Now I’m in the process of doing the edits my publisher requested for my novel, Veiled Mirror.¬† I’d like to say that I don’t feel any more like a Real Writer than I did before, and for the most part it’s true.¬† I’ve always taken my writing seriously, even before I sold that first short story. But there is something very, very nice about having external validation.

Wait a minute, you say, didn’t you just write a piece about ignoring external input?¬† That the internal voice was the one we should be listening to?

I did.¬† But this isn’t the same thing as letting others influence what you choose to write or how you publish it.

I’m talking about appreciating the achievement of a goal long pursued.¬† As much as you might fight it, making a sale subtly changes how you see yourself, and how others see you.

Someone with a truly zen perspective might be able to navigate the waters of selling and not-selling with no difference in outlook.  That would be wonderfully serene frame of mind.

I haven’t achieved that yet.


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Building Character (Nothing Is Wasted, Part 2)

I jumped the gun on the conclusion to my story about the car problems on our way home through Yuma because I didn’t want the world at large to know we weren’t home yet.¬† We’re home now, and the story didn’t end quite like I expected it would.

When we went to pick up the car, Flash sadly informed us that in addition to the problem with the front wheel bearing (now fixed) there was indeed a problem with the transmission.¬† He could order a rebuilt one or a brand new one (for twice as much), but it would take at least a week between shipping and installation.¬† Now you might think that he was pulling a fast one on us, but remember, my hubby had felt the involuntary gear shift and Team Ramco has beaucoup awards on the shelves.¬† And since they’d missed it the first time around, he was going to discount the cost of fixing the tranny by the amount of the labor of fixing the wheel bearing (about $250).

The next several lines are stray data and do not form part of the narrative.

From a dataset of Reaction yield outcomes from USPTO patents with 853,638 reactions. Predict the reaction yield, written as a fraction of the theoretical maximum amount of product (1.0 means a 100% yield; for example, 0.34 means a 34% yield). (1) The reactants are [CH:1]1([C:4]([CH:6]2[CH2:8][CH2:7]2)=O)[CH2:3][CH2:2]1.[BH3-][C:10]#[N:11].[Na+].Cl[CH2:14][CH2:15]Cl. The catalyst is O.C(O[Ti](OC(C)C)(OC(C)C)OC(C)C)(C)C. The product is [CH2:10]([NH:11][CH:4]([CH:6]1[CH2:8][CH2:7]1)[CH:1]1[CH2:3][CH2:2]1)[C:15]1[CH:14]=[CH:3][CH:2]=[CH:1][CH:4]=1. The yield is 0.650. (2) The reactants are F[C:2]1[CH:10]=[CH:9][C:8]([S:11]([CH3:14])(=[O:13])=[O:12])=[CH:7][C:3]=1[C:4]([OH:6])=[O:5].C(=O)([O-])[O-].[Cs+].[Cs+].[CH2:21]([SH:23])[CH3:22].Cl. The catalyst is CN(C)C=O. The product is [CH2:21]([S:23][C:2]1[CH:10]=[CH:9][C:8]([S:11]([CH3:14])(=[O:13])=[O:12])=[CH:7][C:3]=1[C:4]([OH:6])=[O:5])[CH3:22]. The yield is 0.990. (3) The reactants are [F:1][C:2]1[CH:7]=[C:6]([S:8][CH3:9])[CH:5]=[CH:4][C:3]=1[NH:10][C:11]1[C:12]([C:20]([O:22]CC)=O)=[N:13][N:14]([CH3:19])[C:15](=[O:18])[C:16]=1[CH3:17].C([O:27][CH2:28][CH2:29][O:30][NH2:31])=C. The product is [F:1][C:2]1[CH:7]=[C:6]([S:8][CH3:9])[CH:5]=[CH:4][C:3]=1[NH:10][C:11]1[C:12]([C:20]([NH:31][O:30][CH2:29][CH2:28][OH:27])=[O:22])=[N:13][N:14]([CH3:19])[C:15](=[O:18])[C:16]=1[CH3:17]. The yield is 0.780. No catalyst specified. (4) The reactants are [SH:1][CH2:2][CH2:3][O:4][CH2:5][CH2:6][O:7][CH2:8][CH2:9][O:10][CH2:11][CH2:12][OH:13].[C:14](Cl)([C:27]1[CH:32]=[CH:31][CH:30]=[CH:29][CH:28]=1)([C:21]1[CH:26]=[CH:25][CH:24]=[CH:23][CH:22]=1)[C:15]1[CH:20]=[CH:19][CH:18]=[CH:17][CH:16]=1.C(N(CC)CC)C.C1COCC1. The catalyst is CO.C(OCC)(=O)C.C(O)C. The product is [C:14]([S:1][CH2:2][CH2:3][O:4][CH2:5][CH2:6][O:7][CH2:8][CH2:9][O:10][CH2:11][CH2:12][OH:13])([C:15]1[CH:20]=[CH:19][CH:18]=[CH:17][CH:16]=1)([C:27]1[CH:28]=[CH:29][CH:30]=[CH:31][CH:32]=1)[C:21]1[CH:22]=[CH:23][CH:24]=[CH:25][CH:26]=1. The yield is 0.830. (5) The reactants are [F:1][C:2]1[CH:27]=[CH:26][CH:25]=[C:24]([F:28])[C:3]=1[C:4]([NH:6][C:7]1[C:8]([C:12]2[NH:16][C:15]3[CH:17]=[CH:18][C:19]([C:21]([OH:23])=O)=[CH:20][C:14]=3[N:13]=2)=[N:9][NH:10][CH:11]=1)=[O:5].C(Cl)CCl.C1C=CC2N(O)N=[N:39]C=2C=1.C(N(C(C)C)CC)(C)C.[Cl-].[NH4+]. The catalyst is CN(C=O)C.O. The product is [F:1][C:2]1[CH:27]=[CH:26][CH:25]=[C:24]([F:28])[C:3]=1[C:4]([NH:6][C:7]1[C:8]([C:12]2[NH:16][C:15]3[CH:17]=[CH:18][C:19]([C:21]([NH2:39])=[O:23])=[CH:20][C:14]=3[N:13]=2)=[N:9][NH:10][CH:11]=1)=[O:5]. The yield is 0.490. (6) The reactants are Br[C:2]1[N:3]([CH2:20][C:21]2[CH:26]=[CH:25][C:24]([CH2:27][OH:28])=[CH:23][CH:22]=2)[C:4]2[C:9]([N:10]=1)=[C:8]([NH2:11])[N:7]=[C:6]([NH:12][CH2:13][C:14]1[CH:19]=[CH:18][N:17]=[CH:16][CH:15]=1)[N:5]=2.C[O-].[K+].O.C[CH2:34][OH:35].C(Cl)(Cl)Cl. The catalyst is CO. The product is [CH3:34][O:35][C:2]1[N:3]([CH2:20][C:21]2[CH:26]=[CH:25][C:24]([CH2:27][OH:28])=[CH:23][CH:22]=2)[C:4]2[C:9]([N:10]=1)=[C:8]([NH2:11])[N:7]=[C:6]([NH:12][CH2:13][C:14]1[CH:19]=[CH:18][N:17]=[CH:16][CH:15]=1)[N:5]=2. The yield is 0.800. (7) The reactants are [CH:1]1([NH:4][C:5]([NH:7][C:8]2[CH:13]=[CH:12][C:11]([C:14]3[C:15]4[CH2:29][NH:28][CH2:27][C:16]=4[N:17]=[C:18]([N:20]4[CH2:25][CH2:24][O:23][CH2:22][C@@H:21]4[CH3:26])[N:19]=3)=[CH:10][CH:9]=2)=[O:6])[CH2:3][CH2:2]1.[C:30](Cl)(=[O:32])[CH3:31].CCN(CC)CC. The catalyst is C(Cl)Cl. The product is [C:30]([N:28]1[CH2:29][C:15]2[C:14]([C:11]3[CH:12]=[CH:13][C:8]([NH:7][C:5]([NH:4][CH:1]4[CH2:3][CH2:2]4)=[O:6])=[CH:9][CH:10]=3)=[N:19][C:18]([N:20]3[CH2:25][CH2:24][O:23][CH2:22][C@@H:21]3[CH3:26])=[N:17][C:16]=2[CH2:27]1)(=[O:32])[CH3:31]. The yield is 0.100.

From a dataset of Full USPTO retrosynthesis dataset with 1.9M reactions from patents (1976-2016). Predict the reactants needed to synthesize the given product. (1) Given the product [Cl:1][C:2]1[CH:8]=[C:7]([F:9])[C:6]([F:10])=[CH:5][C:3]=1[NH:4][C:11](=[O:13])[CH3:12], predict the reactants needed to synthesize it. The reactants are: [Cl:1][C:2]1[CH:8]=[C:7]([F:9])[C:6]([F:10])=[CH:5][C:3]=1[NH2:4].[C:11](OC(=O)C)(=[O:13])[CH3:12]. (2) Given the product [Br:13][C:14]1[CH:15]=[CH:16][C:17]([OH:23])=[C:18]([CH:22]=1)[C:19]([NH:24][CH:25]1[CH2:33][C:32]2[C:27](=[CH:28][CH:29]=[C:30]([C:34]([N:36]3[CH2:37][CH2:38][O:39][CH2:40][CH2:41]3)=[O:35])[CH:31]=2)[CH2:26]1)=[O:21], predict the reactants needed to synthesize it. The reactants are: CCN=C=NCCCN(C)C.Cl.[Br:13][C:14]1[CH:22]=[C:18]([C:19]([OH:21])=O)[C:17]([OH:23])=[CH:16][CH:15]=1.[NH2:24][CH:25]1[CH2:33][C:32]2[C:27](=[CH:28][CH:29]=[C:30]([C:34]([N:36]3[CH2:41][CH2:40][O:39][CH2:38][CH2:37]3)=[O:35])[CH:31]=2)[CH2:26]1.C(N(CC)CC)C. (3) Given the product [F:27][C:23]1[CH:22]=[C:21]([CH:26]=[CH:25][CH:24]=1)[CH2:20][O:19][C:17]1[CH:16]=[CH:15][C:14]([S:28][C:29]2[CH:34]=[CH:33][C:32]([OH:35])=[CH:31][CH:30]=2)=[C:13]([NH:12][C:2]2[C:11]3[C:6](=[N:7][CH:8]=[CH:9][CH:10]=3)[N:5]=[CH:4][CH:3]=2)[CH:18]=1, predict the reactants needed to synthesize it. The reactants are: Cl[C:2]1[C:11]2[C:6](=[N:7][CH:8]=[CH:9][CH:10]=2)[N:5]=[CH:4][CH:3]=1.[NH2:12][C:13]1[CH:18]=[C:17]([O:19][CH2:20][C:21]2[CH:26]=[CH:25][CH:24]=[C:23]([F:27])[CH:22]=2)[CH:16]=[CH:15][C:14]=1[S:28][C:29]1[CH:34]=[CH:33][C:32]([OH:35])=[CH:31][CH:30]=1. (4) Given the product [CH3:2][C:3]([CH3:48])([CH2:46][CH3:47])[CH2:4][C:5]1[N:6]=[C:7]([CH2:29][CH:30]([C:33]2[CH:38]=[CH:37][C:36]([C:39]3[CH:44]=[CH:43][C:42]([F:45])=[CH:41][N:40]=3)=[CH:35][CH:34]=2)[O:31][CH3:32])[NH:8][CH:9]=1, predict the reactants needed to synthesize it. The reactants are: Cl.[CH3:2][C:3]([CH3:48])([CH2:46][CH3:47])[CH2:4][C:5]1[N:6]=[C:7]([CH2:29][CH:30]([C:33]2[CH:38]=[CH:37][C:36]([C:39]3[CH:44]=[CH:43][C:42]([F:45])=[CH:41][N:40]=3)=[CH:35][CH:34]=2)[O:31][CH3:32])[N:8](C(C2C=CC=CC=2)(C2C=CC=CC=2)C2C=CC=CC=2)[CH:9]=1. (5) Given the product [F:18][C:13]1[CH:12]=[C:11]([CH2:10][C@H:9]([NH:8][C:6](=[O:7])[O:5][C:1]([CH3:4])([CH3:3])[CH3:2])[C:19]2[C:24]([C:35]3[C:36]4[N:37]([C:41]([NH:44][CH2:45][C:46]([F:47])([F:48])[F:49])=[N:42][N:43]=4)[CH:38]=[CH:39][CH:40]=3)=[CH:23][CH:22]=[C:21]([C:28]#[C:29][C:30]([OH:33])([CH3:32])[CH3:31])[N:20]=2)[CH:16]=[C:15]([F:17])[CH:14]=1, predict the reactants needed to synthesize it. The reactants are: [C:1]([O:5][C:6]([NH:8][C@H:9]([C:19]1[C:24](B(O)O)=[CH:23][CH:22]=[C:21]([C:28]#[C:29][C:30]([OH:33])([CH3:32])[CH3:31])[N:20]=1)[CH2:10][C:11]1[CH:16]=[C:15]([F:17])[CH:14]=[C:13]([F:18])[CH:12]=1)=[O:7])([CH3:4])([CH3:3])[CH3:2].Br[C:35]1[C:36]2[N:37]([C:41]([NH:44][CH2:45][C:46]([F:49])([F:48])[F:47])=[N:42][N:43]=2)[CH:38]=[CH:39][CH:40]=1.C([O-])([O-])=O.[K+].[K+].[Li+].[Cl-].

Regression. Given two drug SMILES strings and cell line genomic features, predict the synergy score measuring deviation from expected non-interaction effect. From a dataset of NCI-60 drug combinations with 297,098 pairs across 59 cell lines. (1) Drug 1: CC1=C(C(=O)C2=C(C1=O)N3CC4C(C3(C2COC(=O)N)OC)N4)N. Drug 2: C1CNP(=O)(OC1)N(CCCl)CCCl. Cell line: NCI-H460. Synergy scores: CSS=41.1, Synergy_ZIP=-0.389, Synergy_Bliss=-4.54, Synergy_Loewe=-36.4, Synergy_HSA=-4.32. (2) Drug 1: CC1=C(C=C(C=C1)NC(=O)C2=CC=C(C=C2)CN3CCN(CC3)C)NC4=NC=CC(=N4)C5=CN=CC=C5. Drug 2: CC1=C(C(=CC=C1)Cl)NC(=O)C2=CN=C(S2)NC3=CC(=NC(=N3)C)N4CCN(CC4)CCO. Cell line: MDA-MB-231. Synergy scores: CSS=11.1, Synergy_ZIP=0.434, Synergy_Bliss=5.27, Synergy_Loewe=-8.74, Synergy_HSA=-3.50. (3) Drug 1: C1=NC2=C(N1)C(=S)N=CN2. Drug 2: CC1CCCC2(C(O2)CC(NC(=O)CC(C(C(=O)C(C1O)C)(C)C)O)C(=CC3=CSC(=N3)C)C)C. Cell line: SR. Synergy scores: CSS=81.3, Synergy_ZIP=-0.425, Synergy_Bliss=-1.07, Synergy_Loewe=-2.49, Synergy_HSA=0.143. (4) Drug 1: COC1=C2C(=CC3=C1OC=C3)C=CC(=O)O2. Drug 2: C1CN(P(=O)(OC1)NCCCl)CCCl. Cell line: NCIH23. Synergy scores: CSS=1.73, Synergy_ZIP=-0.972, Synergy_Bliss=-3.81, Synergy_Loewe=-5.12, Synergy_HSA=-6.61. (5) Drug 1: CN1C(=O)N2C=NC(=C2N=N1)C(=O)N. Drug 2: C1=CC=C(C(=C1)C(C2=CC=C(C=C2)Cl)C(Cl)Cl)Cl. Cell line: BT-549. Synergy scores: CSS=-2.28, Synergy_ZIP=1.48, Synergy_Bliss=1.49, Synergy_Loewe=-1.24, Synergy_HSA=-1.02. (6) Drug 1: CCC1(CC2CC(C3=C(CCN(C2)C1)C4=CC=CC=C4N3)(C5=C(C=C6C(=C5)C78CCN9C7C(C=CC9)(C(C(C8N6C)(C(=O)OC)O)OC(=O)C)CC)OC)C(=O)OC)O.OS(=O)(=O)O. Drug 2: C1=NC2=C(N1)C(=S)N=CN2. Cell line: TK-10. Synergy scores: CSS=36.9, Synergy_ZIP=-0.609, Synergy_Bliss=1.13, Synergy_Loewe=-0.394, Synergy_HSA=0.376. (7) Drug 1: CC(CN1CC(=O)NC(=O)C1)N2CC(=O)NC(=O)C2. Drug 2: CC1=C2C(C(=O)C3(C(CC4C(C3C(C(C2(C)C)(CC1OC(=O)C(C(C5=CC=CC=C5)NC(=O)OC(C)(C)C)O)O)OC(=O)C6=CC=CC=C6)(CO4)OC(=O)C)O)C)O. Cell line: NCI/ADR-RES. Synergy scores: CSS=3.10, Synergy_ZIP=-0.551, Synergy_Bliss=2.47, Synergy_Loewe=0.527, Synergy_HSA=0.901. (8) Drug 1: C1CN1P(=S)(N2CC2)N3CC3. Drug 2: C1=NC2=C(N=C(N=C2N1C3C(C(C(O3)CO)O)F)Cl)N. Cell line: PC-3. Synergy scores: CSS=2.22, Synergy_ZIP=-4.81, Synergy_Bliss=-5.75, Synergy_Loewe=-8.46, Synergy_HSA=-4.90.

So we said yes to the rebuilt transmission, rented a car, and drove home.

When we got home, our other car wouldn’t start.¬† It turned out to be just a small thing (that only took $70 dollars to fix!¬† Gah!) but it was the last straw and Brian and I got a little snippy with each other.

So how do your characters act when things go wrong?

We want our characters to be sympathetic.¬† We don’t want them to seem petty and small-minded, but giving them flaws makes them more human.¬† And human characters are sympathetic characters, especially when they later rise above their limitations.¬† So don’t make your characters too perfect.¬† If they screw up now and then, it only makes them more loveable in the end.


Filed under Life, writing

Beware Misleading Statistics

I read this on the Writers’ Digest Newsletter today:

September: Worst Month of 2010 for Bookstores: According to stats from the U.S. Census Bureau, September sales were down 7.7 percent. This followed a 6.5% drop in August.

You’d conclude from this information that brick and mortar bookstores are doomed.¬† That if things continue at this rate they’ll all be out of business in a year.¬† The U.S. Census Bureau says so, right?